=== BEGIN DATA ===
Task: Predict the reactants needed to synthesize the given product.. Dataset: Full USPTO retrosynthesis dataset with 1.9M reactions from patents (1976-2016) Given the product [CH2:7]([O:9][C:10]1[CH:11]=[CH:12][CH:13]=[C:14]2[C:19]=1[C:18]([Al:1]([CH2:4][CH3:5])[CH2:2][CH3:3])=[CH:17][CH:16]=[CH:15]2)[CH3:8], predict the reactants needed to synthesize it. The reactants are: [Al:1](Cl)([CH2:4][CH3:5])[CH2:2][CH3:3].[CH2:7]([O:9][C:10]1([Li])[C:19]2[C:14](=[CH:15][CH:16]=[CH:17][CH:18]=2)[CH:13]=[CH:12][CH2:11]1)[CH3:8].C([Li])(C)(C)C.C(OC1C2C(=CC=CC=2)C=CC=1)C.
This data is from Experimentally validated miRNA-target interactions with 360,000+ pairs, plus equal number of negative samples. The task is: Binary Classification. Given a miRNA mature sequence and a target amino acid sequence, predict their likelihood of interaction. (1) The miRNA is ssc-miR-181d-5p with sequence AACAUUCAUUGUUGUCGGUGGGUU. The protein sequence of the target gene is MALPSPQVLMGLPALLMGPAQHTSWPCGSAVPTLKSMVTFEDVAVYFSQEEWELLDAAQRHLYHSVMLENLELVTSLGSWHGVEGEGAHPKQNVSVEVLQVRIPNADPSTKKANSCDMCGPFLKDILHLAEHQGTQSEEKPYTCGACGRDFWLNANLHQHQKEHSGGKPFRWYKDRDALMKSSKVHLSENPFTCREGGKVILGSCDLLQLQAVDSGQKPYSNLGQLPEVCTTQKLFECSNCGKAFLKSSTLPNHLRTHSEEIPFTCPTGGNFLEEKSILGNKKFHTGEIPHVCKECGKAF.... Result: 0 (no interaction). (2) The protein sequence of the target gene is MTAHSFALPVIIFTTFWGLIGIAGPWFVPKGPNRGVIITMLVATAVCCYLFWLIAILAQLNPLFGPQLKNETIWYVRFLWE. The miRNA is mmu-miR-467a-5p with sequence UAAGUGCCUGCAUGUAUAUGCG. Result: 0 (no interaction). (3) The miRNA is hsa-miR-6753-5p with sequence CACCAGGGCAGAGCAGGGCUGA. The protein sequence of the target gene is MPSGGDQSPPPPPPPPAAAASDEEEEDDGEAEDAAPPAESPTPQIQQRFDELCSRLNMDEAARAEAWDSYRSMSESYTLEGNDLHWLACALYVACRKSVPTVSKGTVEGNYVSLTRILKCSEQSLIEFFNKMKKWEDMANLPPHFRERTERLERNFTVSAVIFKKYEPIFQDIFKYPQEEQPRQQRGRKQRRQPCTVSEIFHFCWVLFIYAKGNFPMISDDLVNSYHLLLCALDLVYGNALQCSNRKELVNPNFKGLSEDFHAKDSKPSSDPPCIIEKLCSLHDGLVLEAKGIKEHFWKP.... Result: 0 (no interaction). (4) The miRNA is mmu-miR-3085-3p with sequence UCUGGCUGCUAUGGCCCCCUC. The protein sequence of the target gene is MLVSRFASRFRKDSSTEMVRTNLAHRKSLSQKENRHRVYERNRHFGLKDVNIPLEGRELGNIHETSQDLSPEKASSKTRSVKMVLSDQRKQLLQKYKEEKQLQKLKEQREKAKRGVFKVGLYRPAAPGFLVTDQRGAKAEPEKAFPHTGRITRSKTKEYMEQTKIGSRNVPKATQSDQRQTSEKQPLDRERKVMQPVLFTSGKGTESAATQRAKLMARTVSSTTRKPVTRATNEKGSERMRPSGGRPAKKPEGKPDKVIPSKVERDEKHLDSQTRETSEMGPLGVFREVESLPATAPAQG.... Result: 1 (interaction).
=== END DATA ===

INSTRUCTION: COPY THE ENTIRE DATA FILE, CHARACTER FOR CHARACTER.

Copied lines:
Task: Predict the reactants needed to synthesize the given product.. Dataset: Full USPTO retrosynthesis dataset with 1.9M reactions from patents (1976-2016) Given the product [CH2:7]([O:9][C:10]1[CH:11]=[CH:12][CH:13]=[C:14]2[C:19]=1[C:18]([Al:1]([CH2:4][CH3:5])[CH2:2][CH3:3])=[CH:17][CH:16]=[CH:15]2)[CH3:8], predict the reactants needed to synthesize it. The reactants are: [Al:1](Cl)([CH2:4][CH3:5])[CH2:2][CH3:3].[CH2:7]([O:9][C:10]1([Li])[C:19]2[C:14](=[CH:15][CH:16]=[CH:17][CH:18]=2)[CH:13]=[CH:12][CH2:11]1)[CH3:8].C([Li])(C)(C)C.C(OC1C2C(=CC=CC=2)C=CC=1)C.
This data is from Experimentally validated miRNA-target interactions with 360,000+ pairs, plus equal number of negative samples. The task is: Binary Classification. Given a miRNA mature sequence and a target amino acid sequence, predict their likelihood of interaction. (1) The miRNA is ssc-miR-181d-5p with sequence AACAUUCAUUGUUGUCGGUGGGUU. The protein sequence of the target gene is MALPSPQVLMGLPALLMGPAQHTSWPCGSAVPTLKSMVTFEDVAVYFSQEEWELLDAAQRHLYHSVMLENLELVTSLGSWHGVEGEGAHPKQNVSVEVLQVRIPNADPSTKKANSCDMCGPFLKDILHLAEHQGTQSEEKPYTCGACGRDFWLNANLHQHQKEHSGGKPFRWYKDRDALMKSSKVHLSENPFTCREGGKVILGSCDLLQLQAVDSGQKPYSNLGQLPEVCTTQKLFECSNCGKAFLKSSTLPNHLRTHSEEIPFTCPTGGNFLEEKSILGNKKFHTGEIPHVCKECGKAF.... Result: 0 (no interaction). (2) The protein sequence of the target gene is MTAHSFALPVIIFTTFWGLIGIAGPWFVPKGPNRGVIITMLVATAVCCYLFWLIAILAQLNPLFGPQLKNETIWYVRFLWE. The miRNA is mmu-miR-467a-5p with sequence UAAGUGCCUGCAUGUAUAUGCG. Result: 0 (no interaction). (3) The miRNA is hsa-miR-6753-5p with sequence CACCAGGGCAGAGCAGGGCUGA. The protein sequence of the target gene is MPSGGDQSPPPPPPPPAAAASDEEEEDDGEAEDAAPPAESPTPQIQQRFDELCSRLNMDEAARAEAWDSYRSMSESYTLEGNDLHWLACALYVACRKSVPTVSKGTVEGNYVSLTRILKCSEQSLIEFFNKMKKWEDMANLPPHFRERTERLERNFTVSAVIFKKYEPIFQDIFKYPQEEQPRQQRGRKQRRQPCTVSEIFHFCWVLFIYAKGNFPMISDDLVNSYHLLLCALDLVYGNALQCSNRKELVNPNFKGLSEDFHAKDSKPSSDPPCIIEKLCSLHDGLVLEAKGIKEHFWKP.... Result: 0 (no interaction). (4) The miRNA is mmu-miR-3085-3p with sequence UCUGGCUGCUAUGGCCCCCUC. The protein sequence of the target gene is MLVSRFASRFRKDSSTEMVRTNLAHRKSLSQKENRHRVYERNRHFGLKDVNIPLEGRELGNIHETSQDLSPEKASSKTRSVKMVLSDQRKQLLQKYKEEKQLQKLKEQREKAKRGVFKVGLYRPAAPGFLVTDQRGAKAEPEKAFPHTGRITRSKTKEYMEQTKIGSRNVPKATQSDQRQTSEKQPLDRERKVMQPVLFTSGKGTESAATQRAKLMARTVSSTTRKPVTRATNEKGSERMRPSGGRPAKKPEGKPDKVIPSKVERDEKHLDSQTRETSEMGPLGVFREVESLPATAPAQG.... Result: 1 (interaction).